ON THE SURFACE, the comparison seems valid.

Rick MacLeish was an anchor on the Flyers' two Stanley Cup title teams, often overlooked as other, more loquacious teammates shined and accepted the spotlight.

Sort of like Simon Gagne.

"No," said MacLeish. "I don't think so. He's a winger. I was a centerman. I'm in the play more than he is."

The more logical comparison becomes obvious, then.

"It'd be more like [Mike] Richards, I think," MacLeish said.

Yes, it would. Understated, productive, conscientious of what happens on either end of the rink - the pair share plenty of characteristics.

Right?

"Yeah, I think so. Yes."

MacLeish loves the way Richards plays, and, you can tell, how Richards carries himself. He is selfless, ferocious, tenacious, tireless, focused and completely unconcerned with getting credit for it.

So, Richards generally gets less credit for it than do other top centers.

He gets tons of credit from MacLeish, and, said MacLeish, for anyone who knows hockey, it should be obvious why.

"Just in your play. Day in and day out. It's how you play," MacLeish said. "You're defensive. You're offensive. He's both. He's a good hockey player."

MacLeish always saw Richards' potential for completeness, but he watched it explode after Richards got the "A" on his sweater before the 2007-08 season.

"It came when they gave him seniority on the team. When they made him captain - really, assistant captain," MacLeish said. "He needs that. He's a team player. He needs to be pushed, you know what I'm saying? He knows what he has to do, day in and day out. And he does it."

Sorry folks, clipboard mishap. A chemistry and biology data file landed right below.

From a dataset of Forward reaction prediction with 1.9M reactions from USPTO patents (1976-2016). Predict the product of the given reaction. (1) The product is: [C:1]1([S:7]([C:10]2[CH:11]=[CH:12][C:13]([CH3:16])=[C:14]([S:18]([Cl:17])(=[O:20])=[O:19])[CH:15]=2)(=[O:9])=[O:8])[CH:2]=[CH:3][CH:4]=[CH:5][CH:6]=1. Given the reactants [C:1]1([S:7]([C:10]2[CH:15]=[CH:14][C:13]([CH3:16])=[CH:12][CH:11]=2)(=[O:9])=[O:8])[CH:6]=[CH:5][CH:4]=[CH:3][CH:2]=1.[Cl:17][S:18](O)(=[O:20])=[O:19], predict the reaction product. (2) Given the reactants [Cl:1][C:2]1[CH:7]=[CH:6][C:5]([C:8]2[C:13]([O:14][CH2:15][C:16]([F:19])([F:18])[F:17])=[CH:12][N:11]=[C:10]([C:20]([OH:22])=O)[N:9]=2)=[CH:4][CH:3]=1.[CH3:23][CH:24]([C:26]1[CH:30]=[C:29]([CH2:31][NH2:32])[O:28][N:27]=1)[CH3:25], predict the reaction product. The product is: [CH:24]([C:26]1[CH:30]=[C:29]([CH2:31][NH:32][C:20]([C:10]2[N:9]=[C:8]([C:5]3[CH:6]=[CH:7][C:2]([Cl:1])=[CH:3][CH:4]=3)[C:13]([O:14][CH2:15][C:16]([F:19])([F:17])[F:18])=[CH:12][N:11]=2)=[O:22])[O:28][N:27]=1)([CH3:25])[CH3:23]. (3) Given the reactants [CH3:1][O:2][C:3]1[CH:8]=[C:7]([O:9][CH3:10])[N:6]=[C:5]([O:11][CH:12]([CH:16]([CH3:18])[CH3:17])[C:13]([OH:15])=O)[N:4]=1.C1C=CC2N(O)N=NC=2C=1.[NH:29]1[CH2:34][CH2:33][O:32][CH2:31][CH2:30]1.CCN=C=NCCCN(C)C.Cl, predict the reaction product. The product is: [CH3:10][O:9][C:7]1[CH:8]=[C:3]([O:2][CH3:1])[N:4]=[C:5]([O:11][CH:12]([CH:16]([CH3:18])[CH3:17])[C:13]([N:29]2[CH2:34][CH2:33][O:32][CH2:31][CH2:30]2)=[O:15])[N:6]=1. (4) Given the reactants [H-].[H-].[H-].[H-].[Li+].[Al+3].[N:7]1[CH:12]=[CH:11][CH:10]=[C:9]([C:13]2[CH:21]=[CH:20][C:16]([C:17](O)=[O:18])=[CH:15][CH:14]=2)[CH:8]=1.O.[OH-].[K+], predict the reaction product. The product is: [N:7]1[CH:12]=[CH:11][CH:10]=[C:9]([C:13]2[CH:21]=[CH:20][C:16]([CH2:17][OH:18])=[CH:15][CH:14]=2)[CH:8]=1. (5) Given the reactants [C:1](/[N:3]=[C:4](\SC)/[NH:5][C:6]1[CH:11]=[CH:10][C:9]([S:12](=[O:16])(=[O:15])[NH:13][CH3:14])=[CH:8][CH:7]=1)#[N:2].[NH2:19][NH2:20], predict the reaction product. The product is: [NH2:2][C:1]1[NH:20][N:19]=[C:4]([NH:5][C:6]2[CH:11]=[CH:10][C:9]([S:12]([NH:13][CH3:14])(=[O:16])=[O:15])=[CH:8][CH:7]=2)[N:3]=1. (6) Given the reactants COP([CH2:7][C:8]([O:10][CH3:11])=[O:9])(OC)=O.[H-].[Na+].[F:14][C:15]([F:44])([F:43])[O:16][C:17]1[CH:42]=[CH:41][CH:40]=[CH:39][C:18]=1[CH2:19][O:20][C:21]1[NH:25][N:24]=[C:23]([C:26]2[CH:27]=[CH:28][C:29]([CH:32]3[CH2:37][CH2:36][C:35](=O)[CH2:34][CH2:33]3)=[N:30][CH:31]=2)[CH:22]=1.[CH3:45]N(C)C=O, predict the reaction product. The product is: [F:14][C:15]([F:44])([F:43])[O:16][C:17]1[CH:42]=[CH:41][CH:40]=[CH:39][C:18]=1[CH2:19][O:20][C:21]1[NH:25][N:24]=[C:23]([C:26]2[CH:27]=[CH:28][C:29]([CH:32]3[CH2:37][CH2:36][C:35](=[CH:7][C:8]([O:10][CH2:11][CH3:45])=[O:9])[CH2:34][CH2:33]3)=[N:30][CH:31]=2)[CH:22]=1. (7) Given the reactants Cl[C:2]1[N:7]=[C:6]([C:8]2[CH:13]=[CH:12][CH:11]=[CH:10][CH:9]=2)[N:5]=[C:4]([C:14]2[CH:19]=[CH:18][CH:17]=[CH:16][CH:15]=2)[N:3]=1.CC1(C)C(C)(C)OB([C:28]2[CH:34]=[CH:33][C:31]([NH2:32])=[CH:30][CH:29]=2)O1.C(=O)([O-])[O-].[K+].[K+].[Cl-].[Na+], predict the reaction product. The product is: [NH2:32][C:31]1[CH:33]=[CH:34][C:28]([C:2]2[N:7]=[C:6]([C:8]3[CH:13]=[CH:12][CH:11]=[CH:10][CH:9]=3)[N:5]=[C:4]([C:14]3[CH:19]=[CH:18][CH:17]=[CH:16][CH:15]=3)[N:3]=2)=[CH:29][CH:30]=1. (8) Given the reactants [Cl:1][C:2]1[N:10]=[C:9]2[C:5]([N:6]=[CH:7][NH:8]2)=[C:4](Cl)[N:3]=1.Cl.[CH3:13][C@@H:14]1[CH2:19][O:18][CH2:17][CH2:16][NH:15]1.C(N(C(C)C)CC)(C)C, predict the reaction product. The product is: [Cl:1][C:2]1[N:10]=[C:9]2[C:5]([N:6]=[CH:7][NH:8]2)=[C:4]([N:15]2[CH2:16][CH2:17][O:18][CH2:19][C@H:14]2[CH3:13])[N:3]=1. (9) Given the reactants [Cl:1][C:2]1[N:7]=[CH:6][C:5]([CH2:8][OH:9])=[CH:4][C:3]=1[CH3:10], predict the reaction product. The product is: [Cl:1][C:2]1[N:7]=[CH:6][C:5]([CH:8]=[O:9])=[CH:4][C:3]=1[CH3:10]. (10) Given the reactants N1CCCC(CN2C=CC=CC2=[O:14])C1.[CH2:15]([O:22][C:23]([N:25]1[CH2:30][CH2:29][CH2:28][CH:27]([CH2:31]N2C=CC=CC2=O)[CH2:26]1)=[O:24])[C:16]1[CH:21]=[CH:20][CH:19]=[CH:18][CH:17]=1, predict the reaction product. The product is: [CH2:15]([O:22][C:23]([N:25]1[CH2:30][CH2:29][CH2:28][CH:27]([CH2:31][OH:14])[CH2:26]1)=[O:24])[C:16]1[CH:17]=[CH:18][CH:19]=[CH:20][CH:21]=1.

He's never had to do it this late in a season. Richards, in his fifth season, is 25, and is 1 year behind MacLeish's pace. MacLeish played for the Cup at 24 in his fourth season.

Should Richards conserve energy? Should he somehow focus more?

"I don't think anything has to do with fatigue," MacLeish said. "The playoffs are a completely different season. Just keep on plugging like he is now and everything will fall into place."

More easily than most would figure, MacLeish contended. The Flyers might be a seventh seed, and they might field fewer stars than Chicago, but MacLeish sees the matchup through a pragmatic lens.

"They've got a good shot at beating Chicago. They're underdogs - though I can't see that. The Eastern division's a lot stronger than the Western division," MacLeish said. "I think they'll surprise a lot of people."

Which, of course, would mean his counterpart would keep surprising people, too.